Billie was adopted, and I tell French that I was, too. In fact, the next five minutes of the precious hour I have been allocated are taken up with her asking questions of me. Like Billie, I was an only child. I ask French, who is 44, whether she and Henry have ever considered adopting another child, or trying to have one naturally (not even her unofficial biographer, Alison Bowyer, who otherwise did a thoroughly nosy job, was able to find out whether one or other is unable to have children).

"We did think about it, yes. But I didn't want to do it enough. Then I started to realise that the only reason for it would be to provide a companion for her, and I didn't think I could look a kid in the face and say, 'You were really a pet'. I thought we might as well get a dog, which, in fact, we've just done.

"If another kid had happened, I guess I would have felt differently, but it's such a total life-changing thing, I'm not sure I'd have the energy to do it all over again. Motherhood has tested me beyond belief. It's absolutely not what I thought it was going to be. It's almost the opposite, in fact. I thought, in typical Dawn-style, that I'd be able to organise her into my life, but in fact we've all been organised into hers.

"And although I didn't have the hormonal thing after we adopted Billie, I still went slightly mad. When I went back to work, I'd gone a bit cardigan. I hadn't read anything, hadn't talked to anyone. Well, I had with Len, but I just felt very fat-headed. I think a lot of women go through it. It's possibly nature's way of making you go all domestic. You'd better not be longing to read a book, because you need to mash up more carrots.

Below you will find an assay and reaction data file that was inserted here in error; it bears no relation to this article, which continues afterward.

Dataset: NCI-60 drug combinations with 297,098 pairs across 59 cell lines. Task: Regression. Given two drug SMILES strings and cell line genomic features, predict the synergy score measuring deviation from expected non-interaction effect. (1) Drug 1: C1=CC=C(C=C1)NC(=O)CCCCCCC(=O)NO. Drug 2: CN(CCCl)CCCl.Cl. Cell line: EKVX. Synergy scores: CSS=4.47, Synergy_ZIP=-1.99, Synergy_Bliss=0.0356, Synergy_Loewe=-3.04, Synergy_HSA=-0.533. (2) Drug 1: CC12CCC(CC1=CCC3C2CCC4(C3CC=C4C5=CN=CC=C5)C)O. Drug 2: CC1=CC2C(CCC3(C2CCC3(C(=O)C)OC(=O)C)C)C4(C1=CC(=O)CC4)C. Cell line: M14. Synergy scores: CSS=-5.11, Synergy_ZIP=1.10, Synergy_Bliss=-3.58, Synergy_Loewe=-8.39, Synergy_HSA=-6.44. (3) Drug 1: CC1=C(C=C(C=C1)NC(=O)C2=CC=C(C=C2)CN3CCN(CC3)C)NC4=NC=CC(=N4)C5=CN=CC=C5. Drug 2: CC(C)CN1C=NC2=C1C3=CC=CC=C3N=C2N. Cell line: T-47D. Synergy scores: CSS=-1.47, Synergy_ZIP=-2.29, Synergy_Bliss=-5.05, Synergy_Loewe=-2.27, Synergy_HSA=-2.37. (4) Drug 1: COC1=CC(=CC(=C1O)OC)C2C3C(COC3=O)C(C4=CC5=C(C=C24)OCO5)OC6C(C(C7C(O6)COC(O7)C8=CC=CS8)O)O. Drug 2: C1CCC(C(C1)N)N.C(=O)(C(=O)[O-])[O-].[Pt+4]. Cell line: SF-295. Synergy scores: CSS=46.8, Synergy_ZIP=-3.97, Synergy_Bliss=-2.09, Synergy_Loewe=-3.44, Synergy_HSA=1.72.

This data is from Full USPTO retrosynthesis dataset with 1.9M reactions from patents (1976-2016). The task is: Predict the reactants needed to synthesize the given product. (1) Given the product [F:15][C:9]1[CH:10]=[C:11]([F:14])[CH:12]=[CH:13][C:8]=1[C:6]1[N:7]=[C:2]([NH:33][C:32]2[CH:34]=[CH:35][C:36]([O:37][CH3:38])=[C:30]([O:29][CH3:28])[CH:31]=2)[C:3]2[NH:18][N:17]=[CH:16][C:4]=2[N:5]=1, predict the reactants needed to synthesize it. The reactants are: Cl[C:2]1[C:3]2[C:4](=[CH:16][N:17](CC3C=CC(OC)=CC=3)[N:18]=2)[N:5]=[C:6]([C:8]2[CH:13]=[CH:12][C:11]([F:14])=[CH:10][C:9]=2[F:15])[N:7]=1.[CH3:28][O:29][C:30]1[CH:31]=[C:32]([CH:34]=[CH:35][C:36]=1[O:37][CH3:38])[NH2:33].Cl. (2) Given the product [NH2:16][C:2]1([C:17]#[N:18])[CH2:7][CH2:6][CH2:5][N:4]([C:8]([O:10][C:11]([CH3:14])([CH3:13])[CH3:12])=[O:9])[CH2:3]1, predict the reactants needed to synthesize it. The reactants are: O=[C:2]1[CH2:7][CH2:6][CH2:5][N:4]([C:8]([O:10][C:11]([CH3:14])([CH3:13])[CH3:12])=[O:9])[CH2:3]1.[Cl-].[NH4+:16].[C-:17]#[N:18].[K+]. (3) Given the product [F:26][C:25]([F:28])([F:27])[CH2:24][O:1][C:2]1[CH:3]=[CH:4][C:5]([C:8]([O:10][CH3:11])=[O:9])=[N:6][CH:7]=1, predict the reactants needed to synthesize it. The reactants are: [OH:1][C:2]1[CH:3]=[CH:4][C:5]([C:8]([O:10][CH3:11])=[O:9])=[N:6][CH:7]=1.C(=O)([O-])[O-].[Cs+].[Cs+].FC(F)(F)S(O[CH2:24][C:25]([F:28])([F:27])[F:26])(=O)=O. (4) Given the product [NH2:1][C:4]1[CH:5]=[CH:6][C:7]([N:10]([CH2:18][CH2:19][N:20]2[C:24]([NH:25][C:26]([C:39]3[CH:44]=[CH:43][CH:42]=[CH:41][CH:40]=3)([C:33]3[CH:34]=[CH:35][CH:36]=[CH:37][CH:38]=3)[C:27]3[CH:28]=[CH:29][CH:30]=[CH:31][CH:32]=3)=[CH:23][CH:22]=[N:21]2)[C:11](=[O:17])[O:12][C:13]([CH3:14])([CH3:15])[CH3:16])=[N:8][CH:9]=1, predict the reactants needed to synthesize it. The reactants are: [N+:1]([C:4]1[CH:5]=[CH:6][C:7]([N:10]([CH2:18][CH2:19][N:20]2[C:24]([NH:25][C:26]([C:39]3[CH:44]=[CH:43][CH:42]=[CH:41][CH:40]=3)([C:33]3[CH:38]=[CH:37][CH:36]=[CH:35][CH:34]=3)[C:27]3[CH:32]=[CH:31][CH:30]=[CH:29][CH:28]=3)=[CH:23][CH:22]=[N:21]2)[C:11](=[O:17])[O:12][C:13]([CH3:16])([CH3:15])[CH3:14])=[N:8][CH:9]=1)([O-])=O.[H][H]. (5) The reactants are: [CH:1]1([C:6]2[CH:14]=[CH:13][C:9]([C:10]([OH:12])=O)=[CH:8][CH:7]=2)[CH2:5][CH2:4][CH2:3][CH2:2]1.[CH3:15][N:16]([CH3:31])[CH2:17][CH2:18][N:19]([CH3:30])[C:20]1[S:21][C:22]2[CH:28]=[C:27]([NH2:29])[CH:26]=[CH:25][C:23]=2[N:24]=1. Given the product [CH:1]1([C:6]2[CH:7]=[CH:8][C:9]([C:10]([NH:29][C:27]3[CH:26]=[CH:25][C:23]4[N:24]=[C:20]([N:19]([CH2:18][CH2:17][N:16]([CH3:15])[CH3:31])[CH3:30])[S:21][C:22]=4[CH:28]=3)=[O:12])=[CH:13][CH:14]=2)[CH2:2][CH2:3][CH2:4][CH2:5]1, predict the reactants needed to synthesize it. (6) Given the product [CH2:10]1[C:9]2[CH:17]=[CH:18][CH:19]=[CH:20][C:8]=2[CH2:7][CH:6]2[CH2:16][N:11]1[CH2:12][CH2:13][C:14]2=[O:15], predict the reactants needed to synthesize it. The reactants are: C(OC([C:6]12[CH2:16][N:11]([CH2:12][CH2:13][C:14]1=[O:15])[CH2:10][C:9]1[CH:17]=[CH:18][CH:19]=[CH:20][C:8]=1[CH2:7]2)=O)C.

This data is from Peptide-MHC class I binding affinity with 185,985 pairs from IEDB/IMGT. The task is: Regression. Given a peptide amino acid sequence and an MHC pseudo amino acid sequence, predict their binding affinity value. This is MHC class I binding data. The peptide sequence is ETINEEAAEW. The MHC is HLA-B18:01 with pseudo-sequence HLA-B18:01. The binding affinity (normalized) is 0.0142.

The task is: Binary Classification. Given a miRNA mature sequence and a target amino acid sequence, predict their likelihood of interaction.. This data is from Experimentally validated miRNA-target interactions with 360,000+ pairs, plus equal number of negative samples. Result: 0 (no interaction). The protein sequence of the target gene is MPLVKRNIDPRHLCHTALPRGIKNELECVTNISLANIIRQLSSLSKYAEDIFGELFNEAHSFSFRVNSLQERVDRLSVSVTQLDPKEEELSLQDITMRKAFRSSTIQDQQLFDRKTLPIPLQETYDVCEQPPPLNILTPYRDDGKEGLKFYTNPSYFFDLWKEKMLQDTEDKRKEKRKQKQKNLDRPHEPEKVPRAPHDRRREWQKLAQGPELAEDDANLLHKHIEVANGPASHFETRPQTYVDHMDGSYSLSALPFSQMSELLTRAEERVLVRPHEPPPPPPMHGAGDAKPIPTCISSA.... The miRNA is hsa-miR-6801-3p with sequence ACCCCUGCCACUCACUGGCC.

"Jen [Saunders] has three kids, but she does it much better. She's one of those women who can manage [motherhood] without it taking over too much. There are others of us who can't. It totally drains you, and you realise that you're not the person you thought you were. Suddenly, you're this person called Mum – and it's not a bad thing, it's quite a good thing – but it takes a while to retrieve your personality.

"And you can't write comedy when your head feels full of cotton wool. I was angry about that. I know it's something men think happens to women when they have babies, and I was really annoyed that I had it. Because I was out to lunch for a long time. It was like walking through treacle, though I got there in the end. Which is a long explanation of why I don't really want to do it all over again. I went back to work with very little confidence, and I'd never had that before."

Just to compound that feeling of insecurity, of standing at the sidelines while the comedy bandwagon rolled on without her, it was while French took time off during the adoption process that Saunders, for want of anything better to do, turned a short sketch that the pair of them had performed into the hit sitcom Absolutely Fabulous. Still, French has benefited from Saunders' Ab Fab-inspired popularity in America, for the pair are currently discussing an option to develop their stage show for US consumption. Not that it will be easy to find the time. French is committed to starring in a new sitcom, written by Simon Nye, in which she plays a grumpy Cornishwoman, enabling her to crank up those West Country vowels. Moreover, an American tour might mean further separation from Billie. French thinks it unlikely.